The highest the water has been in the last 59 years of data on May 30 was in 1984 when it reached 4,260. That (probably) won’t happen in the next five hours. The May 31, 1984, mark was 4,540. In June 1984, the first eight days of readings went like this: 4,650; 4,820; 4,430; 4,190; 3,880; 3,480; 3,290; 2,750. My hypothesis is that we’ll break at least one of those days’ records.

World verging on ‘sixth great extinction,’ study says — Washington Post

Habitat loss via Steve Greenberg
Habitat loss via Steve Greenberg

From the Washington Post (Terrance McCoy):

The story of the buffy-tufted-ear marmoset is part of the story of a great extinction, according to a study published Thursday in the journal Science. Species of plants and animals are dying out at least 1,000 times faster than before the advent of the human species, and if things don’t turn around, it may get a whole lot worse, researchers said.

“We are on the verge of the sixth great extinction,” Stuart Pimm, a professor at Duke University who lead a team of nine international scientists, told the Associated Press. ”Whether we avoid it or not will depend on our actions.”

Previous mass extinctions are often associated with a meteor strike, one of which likely killed off the dinosaurs 66 million years ago. Another extinction, called the Great Dying, offed 90 percent of the world’s species 250 million years ago — though as The Washington Post’s Fred Barbash pointed out, that one may have been caused by a microbe.

This study focused on contemporary rates of extinction and used databases such as the Red List of Threatened Species. Researchers compared today’s rates with those before humans arrived. And today’s, according to the AP, are 10 times faster than scientists had earlier believed.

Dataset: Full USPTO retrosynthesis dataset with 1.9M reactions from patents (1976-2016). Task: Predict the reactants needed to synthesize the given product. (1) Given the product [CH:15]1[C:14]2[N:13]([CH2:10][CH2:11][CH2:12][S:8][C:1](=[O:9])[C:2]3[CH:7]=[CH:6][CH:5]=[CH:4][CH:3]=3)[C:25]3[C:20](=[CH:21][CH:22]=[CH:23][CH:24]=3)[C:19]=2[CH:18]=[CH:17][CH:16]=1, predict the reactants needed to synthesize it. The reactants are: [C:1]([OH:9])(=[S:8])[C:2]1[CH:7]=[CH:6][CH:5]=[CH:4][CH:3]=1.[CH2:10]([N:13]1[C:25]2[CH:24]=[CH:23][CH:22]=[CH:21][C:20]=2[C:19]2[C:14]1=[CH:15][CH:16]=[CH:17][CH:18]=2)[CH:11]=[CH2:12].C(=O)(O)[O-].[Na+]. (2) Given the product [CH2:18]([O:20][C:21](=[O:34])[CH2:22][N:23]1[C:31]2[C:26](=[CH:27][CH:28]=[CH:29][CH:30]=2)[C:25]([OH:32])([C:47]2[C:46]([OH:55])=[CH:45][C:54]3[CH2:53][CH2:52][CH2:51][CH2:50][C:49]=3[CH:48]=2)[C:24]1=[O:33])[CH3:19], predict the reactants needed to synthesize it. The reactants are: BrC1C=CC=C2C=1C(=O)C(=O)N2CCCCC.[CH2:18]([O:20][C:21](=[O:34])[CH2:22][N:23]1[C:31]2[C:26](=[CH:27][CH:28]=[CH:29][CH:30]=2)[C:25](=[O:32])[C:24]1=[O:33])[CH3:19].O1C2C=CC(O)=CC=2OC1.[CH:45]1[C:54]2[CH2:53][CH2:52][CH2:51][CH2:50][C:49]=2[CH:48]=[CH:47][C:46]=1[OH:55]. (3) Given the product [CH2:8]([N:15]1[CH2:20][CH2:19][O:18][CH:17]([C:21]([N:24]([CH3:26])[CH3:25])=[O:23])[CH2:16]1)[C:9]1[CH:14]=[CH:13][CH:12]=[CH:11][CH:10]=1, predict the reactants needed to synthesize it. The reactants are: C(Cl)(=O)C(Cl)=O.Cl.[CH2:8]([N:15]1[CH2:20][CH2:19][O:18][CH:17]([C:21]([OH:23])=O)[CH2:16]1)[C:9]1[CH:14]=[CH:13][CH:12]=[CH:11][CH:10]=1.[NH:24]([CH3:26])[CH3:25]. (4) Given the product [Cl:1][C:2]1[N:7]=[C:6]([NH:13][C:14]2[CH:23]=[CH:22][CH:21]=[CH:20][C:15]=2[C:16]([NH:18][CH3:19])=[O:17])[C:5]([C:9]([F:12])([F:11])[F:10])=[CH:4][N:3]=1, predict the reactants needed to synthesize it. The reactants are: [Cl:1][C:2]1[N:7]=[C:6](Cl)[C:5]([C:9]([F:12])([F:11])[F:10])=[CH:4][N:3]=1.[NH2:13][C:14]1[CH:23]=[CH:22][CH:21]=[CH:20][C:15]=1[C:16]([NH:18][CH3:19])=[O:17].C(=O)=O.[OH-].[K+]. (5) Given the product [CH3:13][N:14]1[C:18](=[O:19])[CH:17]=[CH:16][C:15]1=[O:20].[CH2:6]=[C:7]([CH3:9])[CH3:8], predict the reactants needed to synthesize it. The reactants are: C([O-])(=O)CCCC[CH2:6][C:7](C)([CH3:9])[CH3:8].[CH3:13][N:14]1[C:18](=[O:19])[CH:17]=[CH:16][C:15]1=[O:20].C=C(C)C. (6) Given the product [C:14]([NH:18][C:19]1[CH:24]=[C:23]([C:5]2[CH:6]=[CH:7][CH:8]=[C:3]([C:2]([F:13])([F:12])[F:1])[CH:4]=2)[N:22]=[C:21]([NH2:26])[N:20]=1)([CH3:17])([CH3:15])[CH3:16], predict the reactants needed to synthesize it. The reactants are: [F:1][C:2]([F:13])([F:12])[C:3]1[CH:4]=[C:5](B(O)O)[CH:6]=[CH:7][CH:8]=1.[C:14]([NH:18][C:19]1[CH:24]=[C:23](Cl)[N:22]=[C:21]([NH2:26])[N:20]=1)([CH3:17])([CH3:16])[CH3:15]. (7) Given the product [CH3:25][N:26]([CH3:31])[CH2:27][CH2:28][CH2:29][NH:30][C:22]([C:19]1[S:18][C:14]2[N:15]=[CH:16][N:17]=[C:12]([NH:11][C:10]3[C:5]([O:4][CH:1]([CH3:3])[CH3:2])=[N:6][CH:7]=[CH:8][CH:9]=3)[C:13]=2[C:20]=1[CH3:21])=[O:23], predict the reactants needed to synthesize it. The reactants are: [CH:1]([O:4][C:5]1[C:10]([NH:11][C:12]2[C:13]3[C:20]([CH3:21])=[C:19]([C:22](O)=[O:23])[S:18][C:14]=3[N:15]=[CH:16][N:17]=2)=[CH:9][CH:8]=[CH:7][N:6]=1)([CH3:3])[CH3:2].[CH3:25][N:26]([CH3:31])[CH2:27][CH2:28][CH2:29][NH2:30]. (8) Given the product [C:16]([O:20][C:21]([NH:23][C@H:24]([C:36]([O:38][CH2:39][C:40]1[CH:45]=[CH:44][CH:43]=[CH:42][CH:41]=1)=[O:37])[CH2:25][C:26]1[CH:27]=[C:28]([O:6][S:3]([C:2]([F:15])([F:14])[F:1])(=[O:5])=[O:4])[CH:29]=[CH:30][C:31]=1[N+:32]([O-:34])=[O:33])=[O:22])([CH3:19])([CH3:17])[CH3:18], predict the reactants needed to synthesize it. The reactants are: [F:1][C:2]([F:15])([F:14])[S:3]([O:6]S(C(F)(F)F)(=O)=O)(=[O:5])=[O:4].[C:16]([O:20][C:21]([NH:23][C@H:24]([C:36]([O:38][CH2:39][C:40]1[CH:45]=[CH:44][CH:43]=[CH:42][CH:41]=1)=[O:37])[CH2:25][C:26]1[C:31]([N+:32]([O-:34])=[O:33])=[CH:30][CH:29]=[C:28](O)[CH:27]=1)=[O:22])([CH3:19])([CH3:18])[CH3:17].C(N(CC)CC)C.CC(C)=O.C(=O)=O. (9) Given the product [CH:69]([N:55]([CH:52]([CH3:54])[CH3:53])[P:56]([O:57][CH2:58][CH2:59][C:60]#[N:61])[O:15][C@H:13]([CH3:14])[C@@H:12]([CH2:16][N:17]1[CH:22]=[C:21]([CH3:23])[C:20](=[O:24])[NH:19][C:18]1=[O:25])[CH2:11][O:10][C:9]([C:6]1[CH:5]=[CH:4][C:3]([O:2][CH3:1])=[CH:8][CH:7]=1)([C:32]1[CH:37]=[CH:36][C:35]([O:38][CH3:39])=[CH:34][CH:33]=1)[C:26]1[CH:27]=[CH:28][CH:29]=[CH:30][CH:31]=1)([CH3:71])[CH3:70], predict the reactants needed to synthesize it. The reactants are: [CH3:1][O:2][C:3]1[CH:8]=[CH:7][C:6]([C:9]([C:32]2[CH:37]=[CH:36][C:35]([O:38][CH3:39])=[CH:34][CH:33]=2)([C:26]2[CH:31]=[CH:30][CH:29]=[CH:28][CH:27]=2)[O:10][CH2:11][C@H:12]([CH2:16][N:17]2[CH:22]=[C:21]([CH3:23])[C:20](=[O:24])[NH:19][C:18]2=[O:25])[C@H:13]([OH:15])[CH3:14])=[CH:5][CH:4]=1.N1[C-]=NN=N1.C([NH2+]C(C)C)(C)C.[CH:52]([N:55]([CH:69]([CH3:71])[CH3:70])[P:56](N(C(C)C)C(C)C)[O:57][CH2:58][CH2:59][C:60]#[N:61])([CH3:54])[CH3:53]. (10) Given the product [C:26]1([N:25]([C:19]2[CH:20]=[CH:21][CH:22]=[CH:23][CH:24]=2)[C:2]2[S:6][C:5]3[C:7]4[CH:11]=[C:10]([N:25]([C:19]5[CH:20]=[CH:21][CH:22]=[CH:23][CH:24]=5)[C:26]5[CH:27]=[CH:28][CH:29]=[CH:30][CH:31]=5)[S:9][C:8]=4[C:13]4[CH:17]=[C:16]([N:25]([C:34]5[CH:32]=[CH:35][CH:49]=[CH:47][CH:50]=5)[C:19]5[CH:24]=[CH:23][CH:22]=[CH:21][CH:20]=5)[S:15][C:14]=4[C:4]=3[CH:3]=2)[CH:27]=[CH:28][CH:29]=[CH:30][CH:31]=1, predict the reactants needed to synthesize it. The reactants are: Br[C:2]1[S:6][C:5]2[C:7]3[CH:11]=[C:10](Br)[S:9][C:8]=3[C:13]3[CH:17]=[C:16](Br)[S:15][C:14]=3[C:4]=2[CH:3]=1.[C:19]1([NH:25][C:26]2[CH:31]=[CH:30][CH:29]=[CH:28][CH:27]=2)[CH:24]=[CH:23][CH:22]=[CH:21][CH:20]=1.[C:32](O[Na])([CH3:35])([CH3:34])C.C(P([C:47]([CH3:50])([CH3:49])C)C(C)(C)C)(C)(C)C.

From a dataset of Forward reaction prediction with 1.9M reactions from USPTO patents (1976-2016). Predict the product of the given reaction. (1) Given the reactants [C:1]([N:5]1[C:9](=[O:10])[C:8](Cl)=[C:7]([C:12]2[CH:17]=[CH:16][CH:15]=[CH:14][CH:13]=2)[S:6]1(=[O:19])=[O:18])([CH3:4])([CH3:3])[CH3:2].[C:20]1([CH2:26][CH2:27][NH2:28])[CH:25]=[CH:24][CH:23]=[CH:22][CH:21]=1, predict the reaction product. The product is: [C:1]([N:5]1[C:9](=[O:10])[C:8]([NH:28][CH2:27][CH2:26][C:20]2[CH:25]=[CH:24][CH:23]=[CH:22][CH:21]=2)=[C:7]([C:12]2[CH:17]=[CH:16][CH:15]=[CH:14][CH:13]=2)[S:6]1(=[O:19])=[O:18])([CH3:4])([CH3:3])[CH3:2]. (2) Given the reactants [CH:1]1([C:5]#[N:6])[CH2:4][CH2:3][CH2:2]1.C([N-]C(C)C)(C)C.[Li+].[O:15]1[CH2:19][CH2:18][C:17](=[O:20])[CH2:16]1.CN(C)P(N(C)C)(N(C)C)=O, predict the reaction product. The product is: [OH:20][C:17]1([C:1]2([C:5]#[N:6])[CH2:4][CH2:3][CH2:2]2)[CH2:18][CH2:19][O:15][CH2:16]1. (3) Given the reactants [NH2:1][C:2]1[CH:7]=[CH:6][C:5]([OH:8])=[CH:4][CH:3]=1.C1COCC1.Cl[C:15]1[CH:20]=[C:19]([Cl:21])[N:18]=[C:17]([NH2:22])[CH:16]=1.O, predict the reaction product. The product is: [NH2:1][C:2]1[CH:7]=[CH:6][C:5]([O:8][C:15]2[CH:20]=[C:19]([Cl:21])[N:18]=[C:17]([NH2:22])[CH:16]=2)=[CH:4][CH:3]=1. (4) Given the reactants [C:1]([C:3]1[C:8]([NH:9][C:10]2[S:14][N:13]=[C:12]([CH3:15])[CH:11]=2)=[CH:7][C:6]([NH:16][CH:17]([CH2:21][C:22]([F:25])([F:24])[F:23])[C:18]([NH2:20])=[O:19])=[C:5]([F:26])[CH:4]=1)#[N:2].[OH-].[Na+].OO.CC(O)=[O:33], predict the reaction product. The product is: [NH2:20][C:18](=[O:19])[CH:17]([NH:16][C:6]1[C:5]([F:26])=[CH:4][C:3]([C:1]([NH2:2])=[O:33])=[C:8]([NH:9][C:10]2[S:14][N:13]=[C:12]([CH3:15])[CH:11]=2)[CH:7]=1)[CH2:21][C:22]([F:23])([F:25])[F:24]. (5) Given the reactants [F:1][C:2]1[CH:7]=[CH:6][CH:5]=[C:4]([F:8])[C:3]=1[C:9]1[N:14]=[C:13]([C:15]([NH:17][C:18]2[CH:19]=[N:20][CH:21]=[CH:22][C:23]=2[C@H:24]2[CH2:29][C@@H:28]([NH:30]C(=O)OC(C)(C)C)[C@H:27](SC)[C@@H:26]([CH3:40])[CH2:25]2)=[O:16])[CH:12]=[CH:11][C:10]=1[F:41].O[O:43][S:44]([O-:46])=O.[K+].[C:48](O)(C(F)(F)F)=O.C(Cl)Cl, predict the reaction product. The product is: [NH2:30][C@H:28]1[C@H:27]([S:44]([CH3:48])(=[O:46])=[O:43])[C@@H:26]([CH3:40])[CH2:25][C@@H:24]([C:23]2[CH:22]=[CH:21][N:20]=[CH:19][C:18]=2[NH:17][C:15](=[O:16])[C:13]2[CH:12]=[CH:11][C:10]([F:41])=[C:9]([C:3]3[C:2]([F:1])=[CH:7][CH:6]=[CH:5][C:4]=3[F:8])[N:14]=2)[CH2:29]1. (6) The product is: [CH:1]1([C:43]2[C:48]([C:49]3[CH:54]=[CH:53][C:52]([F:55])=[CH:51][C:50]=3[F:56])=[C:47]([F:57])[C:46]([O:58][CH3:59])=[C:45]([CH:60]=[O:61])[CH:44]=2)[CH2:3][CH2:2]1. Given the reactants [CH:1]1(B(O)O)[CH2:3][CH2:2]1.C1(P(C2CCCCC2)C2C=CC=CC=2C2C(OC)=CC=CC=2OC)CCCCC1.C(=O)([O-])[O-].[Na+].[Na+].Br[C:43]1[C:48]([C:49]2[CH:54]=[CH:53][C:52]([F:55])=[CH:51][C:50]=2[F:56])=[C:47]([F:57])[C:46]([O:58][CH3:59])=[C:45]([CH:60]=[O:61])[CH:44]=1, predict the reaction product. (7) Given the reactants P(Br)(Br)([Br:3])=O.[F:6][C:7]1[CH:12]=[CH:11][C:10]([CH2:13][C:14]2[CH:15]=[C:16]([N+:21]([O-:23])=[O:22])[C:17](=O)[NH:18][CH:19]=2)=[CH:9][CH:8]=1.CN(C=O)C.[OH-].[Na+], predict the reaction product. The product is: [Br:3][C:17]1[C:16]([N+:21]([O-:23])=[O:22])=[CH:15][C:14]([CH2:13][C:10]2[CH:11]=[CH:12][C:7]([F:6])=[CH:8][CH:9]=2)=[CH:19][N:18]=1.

“Recent studies clarify where the most vulnerable species live, where and how humanity changes the planet, and how that drives extinctions,’ the study said. ”We assess key statistics about species, their distribution, and their status.” Many land-based species are distributed across terrains smaller than the state of Delaware, Pimm said in this Duke University press release.

Such species are “geographically concentrated and are disproportionately likely to be threatened or already extinct,” the study said. “Future rates depend on many factors and are poised to increase. Although there has been rapid progress in developing protected areas, such efforts are not ecologically representative, nor do they optimally protect biodiversity.”

The number one threat to the world’s many species: habitat loss. It is becoming increasingly difficult, researchers said, to find any speck of planet that hasn’t been either altered or built upon by humans. Complicating efforts: There are so many species no one knows of. “Most species remain unknown to science, and they likely face greater threats than the ones we do know,” Pimm said in the press release.